Onshore vs. Offshore Electronics Manufacturing

Onshore vs. Offshore Electronics Manufacturing

Held: 24th May 2017

Venue: Meritronics

Chapter: Silicon Valley

Discover the differences between onshore and offshore electronics manufacturing, and what it means for your hardware startup, courtesy of this manufacturing expert panel. 

Top Takeaways

1. New Trends in Chinese Manufacturing 

Contract manufacturers in China are not immune to consolidation. This can cause confusion for your startup. The Chinese government is also encouraging companies to move inland. The Southern and Eastern portions of the country are very well developed. Further inland, though, it's not as developed, hence the new encouragement to move business to these areas. What this means for you, as a startup founder, is that it's not so easy to fly over to China and check on your manufacturing. Now, your manufacturer could be literally in the middle of nowhere, providing you with a new level of difficulty. However, other countries in Asia are coming into their own as far as being manufacturing options; these include Taiwan, Vietnam and Malaysia. Another trend, is that startups and established companies alike are beginning to take control over their most valuable components, to reduce manufacturing risks. 

2. What are Key Factors for Deciding Between Onshore and Offshore

Deciding to manufacture in the United States starts in design. If you want to make things onshore, you want to design all the minor details to be automated. Avoid handwork that can be super-expensive within the United States (such as minor sewing, gluing, etc., that can be very cheap in Asia). If your design is very detail-oriented, it may be more efficient for you to work with an offshore manufacturer. Depending on whether you're a startup or an established company, however, you'll have different needs that are fulfilled differently based on whether you're working with an onshore or offshore provider. This is especially true when it comes to delivery, transit and other issues that need to be timely, and that can be costly.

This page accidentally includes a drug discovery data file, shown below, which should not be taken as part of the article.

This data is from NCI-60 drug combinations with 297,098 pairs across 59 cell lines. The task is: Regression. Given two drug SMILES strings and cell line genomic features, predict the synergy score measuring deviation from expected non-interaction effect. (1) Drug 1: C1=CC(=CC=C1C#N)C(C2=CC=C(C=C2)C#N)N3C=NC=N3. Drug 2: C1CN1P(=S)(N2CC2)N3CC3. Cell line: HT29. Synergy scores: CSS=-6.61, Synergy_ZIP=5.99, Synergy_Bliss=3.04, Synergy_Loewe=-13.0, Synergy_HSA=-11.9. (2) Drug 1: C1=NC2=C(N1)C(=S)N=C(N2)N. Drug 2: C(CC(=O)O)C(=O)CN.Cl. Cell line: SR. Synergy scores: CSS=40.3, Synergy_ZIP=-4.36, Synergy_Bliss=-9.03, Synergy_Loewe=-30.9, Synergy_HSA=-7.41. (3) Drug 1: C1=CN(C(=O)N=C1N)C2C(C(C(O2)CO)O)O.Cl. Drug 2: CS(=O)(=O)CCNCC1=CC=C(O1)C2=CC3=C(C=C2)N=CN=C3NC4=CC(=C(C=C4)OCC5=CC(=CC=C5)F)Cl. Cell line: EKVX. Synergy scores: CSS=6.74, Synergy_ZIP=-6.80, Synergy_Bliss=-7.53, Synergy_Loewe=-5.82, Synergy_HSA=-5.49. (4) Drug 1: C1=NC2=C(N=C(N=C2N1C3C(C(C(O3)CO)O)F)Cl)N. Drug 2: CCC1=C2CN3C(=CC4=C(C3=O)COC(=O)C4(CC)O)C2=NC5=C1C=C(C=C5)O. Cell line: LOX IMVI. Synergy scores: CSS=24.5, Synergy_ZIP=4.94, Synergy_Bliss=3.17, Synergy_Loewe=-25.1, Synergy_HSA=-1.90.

3. When Manufacturing Offshore, What are Contributors for Total Cost of Ownership?

We all believe we will get the best price for a component in Asia, but that's not always the case. For many tech parts, suppliers will offer better pricing in the U.S. This complicates manufacturing strategy, especially if you're manufacturing boards off-shore. You also need to consider that it's not all about the lowest cost of labor. Sometimes you have to take into consideration the various associated risks. Don't just jump at the cheapest thing, and look at the long-term results and costs.


Check out photos from our event here!

About The Speakers

Jim Van Patten

Jim Van Patten

VP of Operations

Van Patten has more than 30 years of experience developing and implementing Production, Improvement and Quality systems in manufacturing, financial services, and healthcare.

Dior Wu

Dior Wu

EVP & Co-Founder, Meritronics

Co-founder of Meritronics, which is a Silicon Valley-based electronics manufacturing services company, Wu has experience in business development, time-to-market and new product introductions, bringing products to market at a low cost. Specialties include printed circuit board assembly services and turnkey PCB assembly.

Cindy Eldridge

Director of Supply Chain Services

Cindy Eldridge is the Western Area Director of Supply Chain Services at Avnet Electronics Marketing.

Shirish Joshi

Shirish Joshi

VP of Manufacturing Operations

Joshi is a highly accomplished visionary professional with extensive experience in leading initiatives that drive breakthrough business improvements across retail, peripherals, networking, computing and telecommunications industries.

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